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Saturday, May 30, 2020

The way forward is graded opening up, not an indefinite lockdown

While we open up, we have to protect the vulnerable and ensure the known preventive measures. We need to accept that a large number of the young will get infected.

Written by Mathew Varghese | Updated: May 14, 2020 9:44:57 am
Did India get the timing of its lockdown and containment measures right? All the early cases were related to international travel and known to immigration authorities. Illustration by C R Sasikumar

People are watching the daily COVID-19 mortality statistics like they watch the Sensex. So, how do we know the truth? We must get our facts clear, only then can we analyse them correctly.

The first case in China was reportedly detected on November 17, 2019. The new coronavirus was announced in December 2019. But they hit the panic button about 68 days or 540 cases, and 17 deaths, after the index case. That is a sufficient delay to infect a large number of people.

Despite the experience of SARS and H1N1, were they able to open the lockdown in two or three weeks? No. The lockdown kept getting extended, and only after 76 days of lockdown did Wuhan reopen, hesitantly, with a death toll of 2,563. In less than a month, Italy went from having only three cases to the highest number of cases and deaths outside of China. Despite a total lockdown for weeks, on May 5, Italy had 2,11,938 cases and 29,079 deaths.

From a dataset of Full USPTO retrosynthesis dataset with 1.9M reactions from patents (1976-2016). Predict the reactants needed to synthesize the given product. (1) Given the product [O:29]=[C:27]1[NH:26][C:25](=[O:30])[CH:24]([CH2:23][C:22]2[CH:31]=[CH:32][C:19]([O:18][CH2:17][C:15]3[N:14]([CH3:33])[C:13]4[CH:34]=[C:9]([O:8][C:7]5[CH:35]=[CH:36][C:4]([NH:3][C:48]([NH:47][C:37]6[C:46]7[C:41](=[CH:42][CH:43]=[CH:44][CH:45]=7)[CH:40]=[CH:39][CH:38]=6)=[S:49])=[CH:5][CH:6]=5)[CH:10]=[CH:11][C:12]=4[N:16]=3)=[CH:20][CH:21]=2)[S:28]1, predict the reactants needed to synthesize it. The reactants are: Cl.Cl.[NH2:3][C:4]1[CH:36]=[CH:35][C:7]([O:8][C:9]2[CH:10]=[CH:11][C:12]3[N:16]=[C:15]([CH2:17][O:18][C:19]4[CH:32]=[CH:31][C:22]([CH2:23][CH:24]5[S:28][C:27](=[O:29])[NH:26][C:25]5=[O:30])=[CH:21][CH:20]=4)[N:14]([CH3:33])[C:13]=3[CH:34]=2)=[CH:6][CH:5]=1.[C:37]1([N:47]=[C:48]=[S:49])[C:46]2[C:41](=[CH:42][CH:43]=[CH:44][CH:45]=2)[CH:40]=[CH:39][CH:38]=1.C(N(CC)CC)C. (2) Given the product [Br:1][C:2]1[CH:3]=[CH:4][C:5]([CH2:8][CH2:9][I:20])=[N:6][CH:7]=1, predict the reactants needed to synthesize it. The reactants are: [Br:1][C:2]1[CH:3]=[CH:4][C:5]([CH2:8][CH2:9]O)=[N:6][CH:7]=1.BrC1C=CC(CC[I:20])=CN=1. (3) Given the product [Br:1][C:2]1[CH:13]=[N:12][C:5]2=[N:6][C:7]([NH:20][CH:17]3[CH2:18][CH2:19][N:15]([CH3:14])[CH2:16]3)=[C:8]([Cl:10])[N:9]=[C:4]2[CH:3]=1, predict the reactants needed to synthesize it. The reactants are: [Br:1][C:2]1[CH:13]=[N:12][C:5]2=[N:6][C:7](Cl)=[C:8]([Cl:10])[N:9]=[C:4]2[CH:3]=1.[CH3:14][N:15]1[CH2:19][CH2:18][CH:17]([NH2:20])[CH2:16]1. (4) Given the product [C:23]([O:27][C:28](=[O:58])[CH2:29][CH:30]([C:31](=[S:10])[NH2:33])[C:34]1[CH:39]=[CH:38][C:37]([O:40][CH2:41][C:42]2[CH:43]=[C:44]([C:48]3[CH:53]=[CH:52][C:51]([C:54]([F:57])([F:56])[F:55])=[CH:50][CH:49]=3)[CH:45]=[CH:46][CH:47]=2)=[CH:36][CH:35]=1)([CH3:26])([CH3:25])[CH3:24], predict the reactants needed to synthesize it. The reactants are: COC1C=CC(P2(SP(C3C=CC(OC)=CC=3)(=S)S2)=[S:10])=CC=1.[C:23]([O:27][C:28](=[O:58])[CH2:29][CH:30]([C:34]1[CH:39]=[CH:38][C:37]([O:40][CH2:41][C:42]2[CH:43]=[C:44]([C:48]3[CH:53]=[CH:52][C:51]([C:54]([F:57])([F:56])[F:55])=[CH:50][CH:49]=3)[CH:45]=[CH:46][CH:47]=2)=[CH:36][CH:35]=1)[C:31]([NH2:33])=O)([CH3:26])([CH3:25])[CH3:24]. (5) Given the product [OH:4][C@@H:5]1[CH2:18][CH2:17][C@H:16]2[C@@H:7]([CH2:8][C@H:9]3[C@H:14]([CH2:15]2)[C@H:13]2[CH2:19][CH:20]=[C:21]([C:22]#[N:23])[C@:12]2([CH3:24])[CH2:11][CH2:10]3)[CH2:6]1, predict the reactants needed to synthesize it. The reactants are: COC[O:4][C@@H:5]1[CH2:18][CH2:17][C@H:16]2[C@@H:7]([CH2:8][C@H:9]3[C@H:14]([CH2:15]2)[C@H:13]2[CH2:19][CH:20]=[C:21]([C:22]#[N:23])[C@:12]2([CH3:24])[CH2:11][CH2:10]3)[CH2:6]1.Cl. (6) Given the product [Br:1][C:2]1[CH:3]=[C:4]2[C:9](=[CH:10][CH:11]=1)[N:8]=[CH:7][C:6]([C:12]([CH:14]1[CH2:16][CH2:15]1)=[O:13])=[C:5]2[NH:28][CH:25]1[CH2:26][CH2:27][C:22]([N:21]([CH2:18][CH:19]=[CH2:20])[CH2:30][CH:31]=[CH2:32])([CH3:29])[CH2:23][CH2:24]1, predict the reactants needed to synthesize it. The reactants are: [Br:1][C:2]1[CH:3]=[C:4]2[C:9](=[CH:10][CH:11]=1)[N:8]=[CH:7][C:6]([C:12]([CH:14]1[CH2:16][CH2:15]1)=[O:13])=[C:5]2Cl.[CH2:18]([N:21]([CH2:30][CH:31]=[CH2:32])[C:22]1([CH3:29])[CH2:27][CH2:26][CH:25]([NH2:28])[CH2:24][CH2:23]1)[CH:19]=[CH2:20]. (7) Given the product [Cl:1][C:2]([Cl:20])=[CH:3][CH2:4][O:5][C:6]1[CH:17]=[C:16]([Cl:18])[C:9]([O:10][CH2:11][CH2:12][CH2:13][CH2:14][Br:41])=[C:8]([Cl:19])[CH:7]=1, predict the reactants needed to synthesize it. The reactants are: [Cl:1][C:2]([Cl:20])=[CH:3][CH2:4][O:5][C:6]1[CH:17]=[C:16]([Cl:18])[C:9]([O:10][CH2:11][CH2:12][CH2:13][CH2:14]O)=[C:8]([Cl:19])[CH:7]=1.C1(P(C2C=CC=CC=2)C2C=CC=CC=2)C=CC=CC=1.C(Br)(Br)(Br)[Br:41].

After 47 days of lockdown, India had 46,476 cases and 1,571 deaths (Worldometer, 2020). So, are we going the Wuhan or the Italy way? Neither, probably. It seems the timing of the lockdown is important. Reportedly, in India, the “janata curfew” was ordered at 390 cases and seven deaths but extended repeatedly. China at lockdown had 540 cases. How come our situation did not worsen? Many argue that our innate immunity — from exposure to several pathogens or the BCG vaccination — may have helped. The average ambient temperature, higher than 21 degrees celsius, is supposed to kill the virus too. Then, why do we have so many cases south of the Vindhyas? These are all, possibly, mere conjectures. We had the advantage of hindsight and knew many facts about the virus and its spread.

To know community infection, we need 100 per cent testing of the population. No country has done such population-wide testing. Though this was done aboard a cruise ship — Diamond Princess — where they found 18 per cent of all infected people without symptoms; and, in an aircraft carrier — USS Theodore Roosevelt — where 60 per cent were asymptomatic, but COVID positive.